Mobile apps have been such cute and cuddly little icon-ish things on our smartphones for the past few years, it may have been easy to forget that they are, after all, media. Like questionable TV infomercials and dastardly Web sites, apps can be bad actors, too.
From the opening of the Android Marketplace, I have been astonished how "open platform" was taken as open season on branded media. The number of "shortcut" apps that hijacked major publishing brands was daunting -- to the point where it was hard to find the official media app among all of the pirates.
I'm not surprised that high-profile content providers have been slow to enter the Marketplace. Until recently, it looked pretty much like a Southeast Asian bazaar of knock-offs in there. Turns out that while the gatekeepers at Apple were keeping breasts and bums out of the App Store, they weren't necessarily catching the occasional snake-oil salesman.
The potential for bad apps was underscored yesterday when the Federal Trade Commission started settling its first major move against mobile app makers. In two cases involving apps in the iOS and Android stores that promised to cure acne, the FTC forced their makers to end the baseless claims. Both "AcneApp" and "Acne Pwner" asserted that holding the phone to one's affected area while the app flashed colored lights at it would treat the skin condition. One of the apps erroneously cited evidence of the technique working in the Journal of Dermatology. For both apps there were thousands of downloads, 3,300 of AcnePwner at 99 cents in Android Marketplace and 11,000 for AcneApp in iTunes for $1.99.
By issuing an "administrative complaint, the FTC drew a settlement of $14,294 from the makers of AcneApp and $1,700 from Acne Pwner. FTC Chair Jon Leibowitz couldn't resist playing with the familiar iOS cliché and said in his statement, "Smartphones make our lives easier in countless ways, but unfortunately when it comes to curing acne, there's no app for that."
Let this be the first warning shot that the FTC is starting to pay attention to mobile. In fact I was speaking recently with Scott Meyer, CEO of the privacy solutions provider Evidon, who confirmed that when FTC Director of the Bureau of Consumer Protection David Vladeck spoke at the Evidon's partners' conference, he made it clear "mobile is very important to them."
Evidon is one of several groups helping to implement the "Advertising Options" icon on behaviorally targeted ads that is supposed to save the ad industry from agency regulation. When users click through on the ion, they get to see who is tracking them, and are provided with an explanation of behavioral targeting and an opt-out option.
The IAB recently required all of its members to comply with a series of self-regulatory guidelines that includes these kinds of visible user notifications. Meyer tells me Evidon just launched a mobile iteration of the program, but there are multiple challenges to bringing the Web system to mobile. Ad networks are reaching across app platforms that tag a user through UDIDs, while the Web browsers on smartphones work more like those on the Web. Moreover, the size of the mobile display makes adding an actionable icon to an already tiny display unit nigh impossible.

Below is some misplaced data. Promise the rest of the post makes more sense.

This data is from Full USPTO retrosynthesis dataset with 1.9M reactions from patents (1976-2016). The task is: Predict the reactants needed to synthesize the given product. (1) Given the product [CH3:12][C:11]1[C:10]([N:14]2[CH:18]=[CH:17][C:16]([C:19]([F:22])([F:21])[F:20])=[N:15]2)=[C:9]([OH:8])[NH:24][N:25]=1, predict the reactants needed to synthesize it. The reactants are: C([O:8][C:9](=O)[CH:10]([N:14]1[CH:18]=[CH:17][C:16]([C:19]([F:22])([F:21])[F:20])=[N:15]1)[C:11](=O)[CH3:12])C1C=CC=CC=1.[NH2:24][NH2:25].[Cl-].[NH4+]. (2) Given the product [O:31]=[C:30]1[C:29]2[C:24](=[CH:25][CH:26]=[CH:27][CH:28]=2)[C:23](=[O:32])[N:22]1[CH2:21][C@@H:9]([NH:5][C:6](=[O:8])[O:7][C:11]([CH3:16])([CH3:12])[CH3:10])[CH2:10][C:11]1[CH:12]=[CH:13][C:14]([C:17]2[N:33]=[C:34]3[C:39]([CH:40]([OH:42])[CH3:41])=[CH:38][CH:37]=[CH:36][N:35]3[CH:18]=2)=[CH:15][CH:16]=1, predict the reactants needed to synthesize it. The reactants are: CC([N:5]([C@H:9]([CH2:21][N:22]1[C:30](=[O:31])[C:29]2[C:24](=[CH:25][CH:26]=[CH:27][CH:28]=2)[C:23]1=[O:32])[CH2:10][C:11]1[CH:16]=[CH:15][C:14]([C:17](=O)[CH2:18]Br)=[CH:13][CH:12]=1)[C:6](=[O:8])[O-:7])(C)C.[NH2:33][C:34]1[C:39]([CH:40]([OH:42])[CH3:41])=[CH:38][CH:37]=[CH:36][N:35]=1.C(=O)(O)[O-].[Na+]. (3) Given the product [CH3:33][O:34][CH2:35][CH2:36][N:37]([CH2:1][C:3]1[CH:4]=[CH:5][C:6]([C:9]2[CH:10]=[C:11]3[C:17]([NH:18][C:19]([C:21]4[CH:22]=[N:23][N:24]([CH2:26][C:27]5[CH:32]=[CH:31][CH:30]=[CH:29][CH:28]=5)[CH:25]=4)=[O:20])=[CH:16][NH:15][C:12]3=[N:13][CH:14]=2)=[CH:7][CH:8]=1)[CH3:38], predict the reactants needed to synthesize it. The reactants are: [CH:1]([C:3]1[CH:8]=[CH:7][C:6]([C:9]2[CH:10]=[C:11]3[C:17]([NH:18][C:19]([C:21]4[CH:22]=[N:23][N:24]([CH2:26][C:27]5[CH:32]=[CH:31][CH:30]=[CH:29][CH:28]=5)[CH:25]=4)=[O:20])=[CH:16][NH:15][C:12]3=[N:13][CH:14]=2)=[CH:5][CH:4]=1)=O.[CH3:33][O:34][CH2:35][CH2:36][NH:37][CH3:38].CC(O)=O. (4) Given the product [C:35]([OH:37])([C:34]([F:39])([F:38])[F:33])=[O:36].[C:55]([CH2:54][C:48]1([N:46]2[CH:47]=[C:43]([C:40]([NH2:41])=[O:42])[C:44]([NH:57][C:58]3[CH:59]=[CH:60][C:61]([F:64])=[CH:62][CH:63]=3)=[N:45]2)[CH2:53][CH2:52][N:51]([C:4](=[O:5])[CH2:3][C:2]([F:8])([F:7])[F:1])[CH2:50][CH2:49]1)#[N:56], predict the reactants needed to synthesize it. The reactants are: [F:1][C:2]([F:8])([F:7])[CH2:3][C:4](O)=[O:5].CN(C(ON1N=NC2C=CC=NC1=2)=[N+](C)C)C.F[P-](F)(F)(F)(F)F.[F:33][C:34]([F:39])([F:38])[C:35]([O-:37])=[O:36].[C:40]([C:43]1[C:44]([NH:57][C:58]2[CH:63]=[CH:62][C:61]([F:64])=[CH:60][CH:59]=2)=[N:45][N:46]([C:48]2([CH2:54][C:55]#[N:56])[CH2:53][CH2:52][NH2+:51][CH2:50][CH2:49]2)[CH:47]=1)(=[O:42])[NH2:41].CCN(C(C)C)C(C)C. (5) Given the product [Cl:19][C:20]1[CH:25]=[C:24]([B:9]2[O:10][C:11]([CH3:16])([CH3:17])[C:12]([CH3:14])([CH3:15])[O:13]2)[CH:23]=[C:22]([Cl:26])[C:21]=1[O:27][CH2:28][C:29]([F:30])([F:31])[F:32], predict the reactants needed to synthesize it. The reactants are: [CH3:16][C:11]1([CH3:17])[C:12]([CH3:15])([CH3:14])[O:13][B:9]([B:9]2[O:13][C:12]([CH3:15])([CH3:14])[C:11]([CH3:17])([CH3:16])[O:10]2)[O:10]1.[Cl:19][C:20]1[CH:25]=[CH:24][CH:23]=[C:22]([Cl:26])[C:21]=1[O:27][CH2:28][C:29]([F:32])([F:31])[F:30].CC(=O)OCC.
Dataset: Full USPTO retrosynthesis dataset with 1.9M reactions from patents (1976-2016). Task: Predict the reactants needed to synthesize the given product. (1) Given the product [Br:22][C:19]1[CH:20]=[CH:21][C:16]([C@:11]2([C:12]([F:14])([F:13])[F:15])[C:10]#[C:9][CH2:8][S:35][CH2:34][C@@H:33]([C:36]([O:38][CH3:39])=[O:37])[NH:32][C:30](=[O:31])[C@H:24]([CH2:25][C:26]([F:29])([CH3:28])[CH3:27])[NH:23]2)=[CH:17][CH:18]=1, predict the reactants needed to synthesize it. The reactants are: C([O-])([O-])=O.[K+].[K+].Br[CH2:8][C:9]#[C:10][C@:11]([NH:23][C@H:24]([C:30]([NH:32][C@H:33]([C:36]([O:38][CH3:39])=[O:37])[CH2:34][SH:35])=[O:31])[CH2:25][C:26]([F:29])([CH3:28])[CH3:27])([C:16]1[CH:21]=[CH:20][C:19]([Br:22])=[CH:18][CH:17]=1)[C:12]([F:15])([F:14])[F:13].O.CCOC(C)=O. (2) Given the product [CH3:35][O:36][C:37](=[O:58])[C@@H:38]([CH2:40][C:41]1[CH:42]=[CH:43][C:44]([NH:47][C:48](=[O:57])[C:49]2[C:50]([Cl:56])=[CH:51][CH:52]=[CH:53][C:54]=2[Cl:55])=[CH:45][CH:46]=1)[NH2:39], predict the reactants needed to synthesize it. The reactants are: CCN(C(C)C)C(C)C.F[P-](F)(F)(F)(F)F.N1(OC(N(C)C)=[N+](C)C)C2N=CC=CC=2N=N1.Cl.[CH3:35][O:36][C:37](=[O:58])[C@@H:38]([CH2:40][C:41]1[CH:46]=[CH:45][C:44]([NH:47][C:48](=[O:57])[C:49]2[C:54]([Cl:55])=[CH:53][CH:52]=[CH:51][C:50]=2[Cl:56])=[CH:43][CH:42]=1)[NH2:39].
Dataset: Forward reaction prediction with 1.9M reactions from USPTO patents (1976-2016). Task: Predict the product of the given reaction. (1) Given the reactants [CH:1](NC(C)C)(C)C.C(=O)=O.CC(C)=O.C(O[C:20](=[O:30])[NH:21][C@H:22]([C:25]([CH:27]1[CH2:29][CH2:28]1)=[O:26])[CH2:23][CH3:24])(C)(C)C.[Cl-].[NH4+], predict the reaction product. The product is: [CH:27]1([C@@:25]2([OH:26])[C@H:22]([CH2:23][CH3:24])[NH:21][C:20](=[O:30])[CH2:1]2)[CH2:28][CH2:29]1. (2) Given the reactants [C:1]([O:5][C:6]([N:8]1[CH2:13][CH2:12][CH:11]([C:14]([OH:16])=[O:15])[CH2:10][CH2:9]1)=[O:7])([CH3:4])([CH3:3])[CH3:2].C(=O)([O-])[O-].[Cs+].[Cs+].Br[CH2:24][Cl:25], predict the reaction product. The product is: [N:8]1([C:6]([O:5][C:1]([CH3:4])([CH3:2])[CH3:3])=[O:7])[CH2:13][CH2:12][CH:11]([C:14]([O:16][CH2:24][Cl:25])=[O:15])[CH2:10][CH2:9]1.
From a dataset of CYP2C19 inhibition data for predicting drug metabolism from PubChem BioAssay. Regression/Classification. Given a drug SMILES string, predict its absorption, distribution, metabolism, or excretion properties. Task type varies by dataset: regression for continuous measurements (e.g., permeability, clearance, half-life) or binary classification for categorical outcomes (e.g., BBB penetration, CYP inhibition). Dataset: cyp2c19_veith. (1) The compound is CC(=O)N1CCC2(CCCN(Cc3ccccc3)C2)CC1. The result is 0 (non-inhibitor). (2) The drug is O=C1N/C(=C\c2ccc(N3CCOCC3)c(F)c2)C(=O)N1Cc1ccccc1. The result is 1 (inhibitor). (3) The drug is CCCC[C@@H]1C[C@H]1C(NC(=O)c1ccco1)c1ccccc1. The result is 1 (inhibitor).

It's hard to overstate the importance of this industry getting ahead of the curve on the issue of privacy. In a spring survey of consumers by TRUSTe and Harris Interactive, 98% of mobile users said they wanted better controls over how their personal information is collected on devices.
Control is the key word here. While Web advertisers and publishers use the term routinely to refer to the tools they are providing with Web opt-outs and such, the word takes on special meaning on the handset. I would argue that the relationship between user and information on mobile is different from the one we encounter on the desktop. On a standard Web browser we go "out onto the Web" as if into a terrain defined and built by others. On a handset the feeling is different -- the activities are highly personalized on every level.
Control takes on a heightened sense of urgency here. But so, too, does the opportunity for galvanizing a better relationship with the customer on this platform. For too long, too many Web marketers and publishers hid from the privacy and data collection issue online. They seemed to fear than any opportunity for a user to opt out would be taken, and then their addressable audience would dwindle. Yet In general opt-outs have been remarkably low so far for most of the online ad notification systems. Arguably this may be a function of visibility, but even when people click through on the ad options icon, they rarely opt out of targeting.
I think privacy and data control are arenas where the marketer and publisher can establish deeper trust with users on a mobile platform. We need to find ways to push the issue forward and demonstrate a collaborative spirit with users, helping them understand how data is collected and used and how they can manage this process. Simple, upfront privacy policies should be de rigueur in apps and mobile websites. And publishers should encourage their users to consult the policies. Even before the technologies are in place to make opt-outs easy across the many platforms, apps, sites and brands need to acknowledge the heightened sensitivity mobile users do -- and should -- have about their data on these platforms.